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Inside Facebook, denial, tension and finger-pointing as sense of crisis builds

"It's total arrogance," one Facebook employee said of company leadership's willingness to blame its communications team for recent crises.
Image: Mark Zuckerberg appears before the House and Energy Committee
Facebook founder Mark Zuckerberg appears before the House and Energy Committee about privacy and election meddling on Capitol Hill on April 11, 2018.David Butow / for NBC News

As challenges to Facebook mount from consumer organizations, politicians and journalists, the company's leadership remains convinced that its recent crises are primarily public relations problems, according to people at the company.

Mark Zuckerberg, Facebook's chief executive officer, and Sheryl Sandberg, the company's chief operating officer, believe Facebook's negative image is a public relations problem that stems from a bungled press strategy and sensational media coverage, not a structural or philosophical shortcoming that requires a wholesale course correction, six Facebook sources familiar with their thinking told NBC News. The sources asked not be identified because they were not authorized to speak publicly.

As a result, some inside Facebook believe the company's leaders are likely to respond to the current controversy in the near-term by revamping their communications strategy, not by making drastic changes to personnel or the platform.

To critics from Silicon Valley to Capitol Hill, that is likely to be seen as a continuation of the "delay, deny and deflect" strategy covered by The New York Times that got them into hot water in the first place.

Facebook COO Sheryl Sandberg testifies before the Senate Intelligence Committee on Capitol Hill on Sept. 5, 2018.
Facebook COO Sheryl Sandberg testifies before the Senate Intelligence Committee on Capitol Hill on Sept. 5, 2018.Jim Watson / AFP - Getty Images file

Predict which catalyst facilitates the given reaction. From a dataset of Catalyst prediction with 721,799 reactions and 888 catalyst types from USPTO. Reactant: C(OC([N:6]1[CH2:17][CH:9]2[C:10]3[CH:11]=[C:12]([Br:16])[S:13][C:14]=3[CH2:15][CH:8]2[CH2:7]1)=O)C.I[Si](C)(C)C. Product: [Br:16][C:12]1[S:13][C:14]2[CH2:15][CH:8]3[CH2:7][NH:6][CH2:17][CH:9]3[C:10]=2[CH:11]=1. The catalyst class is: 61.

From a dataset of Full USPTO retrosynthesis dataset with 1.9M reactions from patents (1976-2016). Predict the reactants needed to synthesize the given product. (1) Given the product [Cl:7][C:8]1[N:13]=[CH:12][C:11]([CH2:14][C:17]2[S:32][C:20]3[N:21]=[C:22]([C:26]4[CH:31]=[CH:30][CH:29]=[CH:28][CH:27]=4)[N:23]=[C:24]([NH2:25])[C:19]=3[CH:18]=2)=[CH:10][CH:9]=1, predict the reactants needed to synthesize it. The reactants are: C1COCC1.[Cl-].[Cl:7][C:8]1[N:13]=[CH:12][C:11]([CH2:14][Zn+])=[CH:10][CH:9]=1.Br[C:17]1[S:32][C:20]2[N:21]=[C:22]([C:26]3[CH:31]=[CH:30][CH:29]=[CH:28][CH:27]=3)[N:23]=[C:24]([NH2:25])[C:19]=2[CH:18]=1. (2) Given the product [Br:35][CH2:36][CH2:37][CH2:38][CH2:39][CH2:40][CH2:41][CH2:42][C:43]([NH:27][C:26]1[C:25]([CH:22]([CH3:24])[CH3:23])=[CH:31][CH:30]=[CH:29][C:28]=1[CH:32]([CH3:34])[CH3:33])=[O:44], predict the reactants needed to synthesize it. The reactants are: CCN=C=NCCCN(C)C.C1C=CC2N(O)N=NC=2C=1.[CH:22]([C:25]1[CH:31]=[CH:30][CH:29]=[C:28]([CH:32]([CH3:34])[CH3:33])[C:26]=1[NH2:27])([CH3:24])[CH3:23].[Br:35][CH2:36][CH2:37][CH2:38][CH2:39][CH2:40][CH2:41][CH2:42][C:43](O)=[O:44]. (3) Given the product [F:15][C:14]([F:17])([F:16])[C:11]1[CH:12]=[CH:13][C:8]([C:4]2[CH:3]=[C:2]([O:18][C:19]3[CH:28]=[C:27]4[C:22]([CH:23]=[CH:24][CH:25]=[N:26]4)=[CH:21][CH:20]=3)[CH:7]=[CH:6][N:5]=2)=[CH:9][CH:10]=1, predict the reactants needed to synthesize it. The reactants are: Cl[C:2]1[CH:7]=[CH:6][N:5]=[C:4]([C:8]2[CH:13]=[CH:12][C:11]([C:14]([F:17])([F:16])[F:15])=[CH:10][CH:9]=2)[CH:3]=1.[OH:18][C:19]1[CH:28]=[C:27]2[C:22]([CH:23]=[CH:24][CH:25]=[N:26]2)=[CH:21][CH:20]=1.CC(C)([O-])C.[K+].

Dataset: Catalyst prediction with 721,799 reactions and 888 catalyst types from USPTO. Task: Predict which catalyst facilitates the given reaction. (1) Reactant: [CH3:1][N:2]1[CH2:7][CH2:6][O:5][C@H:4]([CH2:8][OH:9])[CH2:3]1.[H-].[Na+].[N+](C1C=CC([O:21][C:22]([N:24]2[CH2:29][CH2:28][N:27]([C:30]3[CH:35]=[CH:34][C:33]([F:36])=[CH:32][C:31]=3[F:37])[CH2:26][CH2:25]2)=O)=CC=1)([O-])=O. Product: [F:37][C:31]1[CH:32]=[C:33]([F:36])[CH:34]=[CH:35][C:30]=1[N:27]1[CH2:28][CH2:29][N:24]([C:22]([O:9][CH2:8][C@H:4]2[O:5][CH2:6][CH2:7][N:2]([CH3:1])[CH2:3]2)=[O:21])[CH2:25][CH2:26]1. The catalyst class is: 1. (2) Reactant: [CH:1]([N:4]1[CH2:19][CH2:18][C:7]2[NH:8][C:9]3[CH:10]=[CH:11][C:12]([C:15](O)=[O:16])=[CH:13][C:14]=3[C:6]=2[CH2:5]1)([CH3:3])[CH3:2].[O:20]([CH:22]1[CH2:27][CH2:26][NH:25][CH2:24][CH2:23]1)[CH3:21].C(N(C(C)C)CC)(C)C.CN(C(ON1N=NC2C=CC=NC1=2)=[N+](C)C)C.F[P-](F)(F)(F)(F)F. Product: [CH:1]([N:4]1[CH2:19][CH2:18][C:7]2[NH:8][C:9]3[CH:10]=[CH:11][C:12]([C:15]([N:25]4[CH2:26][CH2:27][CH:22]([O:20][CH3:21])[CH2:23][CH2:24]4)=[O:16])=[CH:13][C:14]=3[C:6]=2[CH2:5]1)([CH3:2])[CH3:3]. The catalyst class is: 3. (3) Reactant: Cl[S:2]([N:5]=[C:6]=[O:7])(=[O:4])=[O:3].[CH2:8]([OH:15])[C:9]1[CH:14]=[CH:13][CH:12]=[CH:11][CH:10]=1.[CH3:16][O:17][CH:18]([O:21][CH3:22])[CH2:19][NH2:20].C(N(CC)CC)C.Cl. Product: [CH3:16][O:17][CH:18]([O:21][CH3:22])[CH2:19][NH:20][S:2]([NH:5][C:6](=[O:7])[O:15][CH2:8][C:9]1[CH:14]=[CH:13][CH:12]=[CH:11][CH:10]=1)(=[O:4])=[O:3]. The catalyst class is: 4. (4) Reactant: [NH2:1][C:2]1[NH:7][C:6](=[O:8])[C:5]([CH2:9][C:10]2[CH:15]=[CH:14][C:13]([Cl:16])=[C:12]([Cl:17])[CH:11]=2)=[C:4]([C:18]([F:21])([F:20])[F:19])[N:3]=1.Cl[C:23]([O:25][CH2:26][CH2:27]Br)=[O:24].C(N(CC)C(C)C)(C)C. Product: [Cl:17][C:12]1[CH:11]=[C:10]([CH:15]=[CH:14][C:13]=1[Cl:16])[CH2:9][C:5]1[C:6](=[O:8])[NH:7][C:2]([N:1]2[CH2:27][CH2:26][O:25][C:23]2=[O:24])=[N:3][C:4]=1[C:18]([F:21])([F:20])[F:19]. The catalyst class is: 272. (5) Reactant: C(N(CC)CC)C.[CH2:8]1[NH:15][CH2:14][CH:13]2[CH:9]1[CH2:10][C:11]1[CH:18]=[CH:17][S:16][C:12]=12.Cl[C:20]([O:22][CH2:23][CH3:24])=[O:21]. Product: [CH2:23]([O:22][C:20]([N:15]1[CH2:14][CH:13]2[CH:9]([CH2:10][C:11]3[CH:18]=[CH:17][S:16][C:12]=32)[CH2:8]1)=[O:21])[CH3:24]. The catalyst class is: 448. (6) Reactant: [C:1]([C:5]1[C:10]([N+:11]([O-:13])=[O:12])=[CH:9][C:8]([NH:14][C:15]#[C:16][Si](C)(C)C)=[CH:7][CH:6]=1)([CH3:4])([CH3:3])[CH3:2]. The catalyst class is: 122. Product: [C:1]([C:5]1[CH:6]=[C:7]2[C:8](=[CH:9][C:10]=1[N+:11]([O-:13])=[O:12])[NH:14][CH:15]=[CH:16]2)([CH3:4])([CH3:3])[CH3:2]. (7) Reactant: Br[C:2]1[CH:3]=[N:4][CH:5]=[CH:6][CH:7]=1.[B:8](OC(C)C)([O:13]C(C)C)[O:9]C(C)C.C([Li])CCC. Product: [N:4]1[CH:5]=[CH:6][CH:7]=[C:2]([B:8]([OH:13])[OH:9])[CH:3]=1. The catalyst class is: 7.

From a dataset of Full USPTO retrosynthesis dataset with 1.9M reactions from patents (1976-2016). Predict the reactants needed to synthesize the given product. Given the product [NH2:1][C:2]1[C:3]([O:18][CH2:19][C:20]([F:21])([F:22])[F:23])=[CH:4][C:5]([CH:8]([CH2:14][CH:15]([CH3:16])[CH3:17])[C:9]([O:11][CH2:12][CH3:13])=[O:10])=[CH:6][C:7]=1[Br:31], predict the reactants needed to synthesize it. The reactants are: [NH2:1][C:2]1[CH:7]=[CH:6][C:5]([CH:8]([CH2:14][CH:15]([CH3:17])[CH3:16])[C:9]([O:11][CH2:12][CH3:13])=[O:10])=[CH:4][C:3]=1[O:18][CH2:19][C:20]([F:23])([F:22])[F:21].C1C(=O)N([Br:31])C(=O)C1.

In recent days, Zuckerberg and Sandberg have both publicly blamed the company's communications team for the decision to hire a conservative public relations firm that included what one former employee called an "in-house fake news shop." Both leaders also publicly claimed ignorance about the decision, even as Sandberg privately told staff that she "fully accepted responsibility."

In a company-wide meeting on Friday, Zuckerberg blamed the media for fueling "bad morale" and called "bulls---" on The New York Times report, which insinuated that the company had tried to cover up its problems with Russia-based disinformation efforts. He also said he would not hesitate to fire employees who leaked information to the media.

Internally, the leadership's decision to blame the media and the press shop has driven a wedge between them and members of the communications team who feel as if they've been thrown under the bus, the sources said.

"It's total arrogance," one Facebook employee said. "Everyone is pissed."

On Sunday night, a Facebook spokesperson told NBC News that the leadership "takes full responsibility for the issues we’re facing. They’ve been vocal about that internally and externally. No matter where people sit at Facebook, everyone wants to move forward — and that’s our plan."

In recent months, Zuckerberg has taken a war-like attitude toward dealing with Facebook’s problems and with its PR strategy, according to a Wall Street Journal report. Zuckerberg, 34, believes his company didn’t move quickly enough to handle its problems in the past and has “expressed frustration at how the company managed the waves of criticism it faced this year."

But Facebook’s critics worry that the leadership still has yet to internalize the full scale of the problem.

“It’s important for Facebook to recognize that this isn’t a public relations problem,” Sen. Mark Warner told The New York Times on Sunday. “It’s a fundamental challenge for the platform and their business model.”